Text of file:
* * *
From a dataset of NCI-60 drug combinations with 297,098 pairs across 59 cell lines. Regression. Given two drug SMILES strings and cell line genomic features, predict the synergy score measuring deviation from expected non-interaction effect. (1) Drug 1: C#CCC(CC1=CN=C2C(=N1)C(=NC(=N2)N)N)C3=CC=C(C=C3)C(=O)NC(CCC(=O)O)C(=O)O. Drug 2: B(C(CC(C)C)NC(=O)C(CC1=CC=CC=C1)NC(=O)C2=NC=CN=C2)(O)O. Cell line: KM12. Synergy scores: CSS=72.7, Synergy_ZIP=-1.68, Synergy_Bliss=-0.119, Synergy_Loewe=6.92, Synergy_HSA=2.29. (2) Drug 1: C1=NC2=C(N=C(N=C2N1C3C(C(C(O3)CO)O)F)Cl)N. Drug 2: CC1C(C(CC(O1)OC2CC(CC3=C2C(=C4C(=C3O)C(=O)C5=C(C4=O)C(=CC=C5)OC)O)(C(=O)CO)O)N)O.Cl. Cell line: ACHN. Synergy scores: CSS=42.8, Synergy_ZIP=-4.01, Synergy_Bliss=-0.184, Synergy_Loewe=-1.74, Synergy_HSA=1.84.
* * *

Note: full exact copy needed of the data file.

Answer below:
From a dataset of NCI-60 drug combinations with 297,098 pairs across 59 cell lines. Regression. Given two drug SMILES strings and cell line genomic features, predict the synergy score measuring deviation from expected non-interaction effect. (1) Drug 1: C#CCC(CC1=CN=C2C(=N1)C(=NC(=N2)N)N)C3=CC=C(C=C3)C(=O)NC(CCC(=O)O)C(=O)O. Drug 2: B(C(CC(C)C)NC(=O)C(CC1=CC=CC=C1)NC(=O)C2=NC=CN=C2)(O)O. Cell line: KM12. Synergy scores: CSS=72.7, Synergy_ZIP=-1.68, Synergy_Bliss=-0.119, Synergy_Loewe=6.92, Synergy_HSA=2.29. (2) Drug 1: C1=NC2=C(N=C(N=C2N1C3C(C(C(O3)CO)O)F)Cl)N. Drug 2: CC1C(C(CC(O1)OC2CC(CC3=C2C(=C4C(=C3O)C(=O)C5=C(C4=O)C(=CC=C5)OC)O)(C(=O)CO)O)N)O.Cl. Cell line: ACHN. Synergy scores: CSS=42.8, Synergy_ZIP=-4.01, Synergy_Bliss=-0.184, Synergy_Loewe=-1.74, Synergy_HSA=1.84.